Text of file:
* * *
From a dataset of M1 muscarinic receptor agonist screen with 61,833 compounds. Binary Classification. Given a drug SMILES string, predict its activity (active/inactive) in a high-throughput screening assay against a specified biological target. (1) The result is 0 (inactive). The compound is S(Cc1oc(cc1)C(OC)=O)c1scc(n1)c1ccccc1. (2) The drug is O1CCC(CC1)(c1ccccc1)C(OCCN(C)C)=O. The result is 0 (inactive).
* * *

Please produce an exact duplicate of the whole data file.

From a dataset of M1 muscarinic receptor agonist screen with 61,833 compounds. Binary Classification. Given a drug SMILES string, predict its activity (active/inactive) in a high-throughput screening assay against a specified biological target. (1) The result is 0 (inactive). The compound is S(Cc1oc(cc1)C(OC)=O)c1scc(n1)c1ccccc1. (2) The drug is O1CCC(CC1)(c1ccccc1)C(OCCN(C)C)=O. The result is 0 (inactive).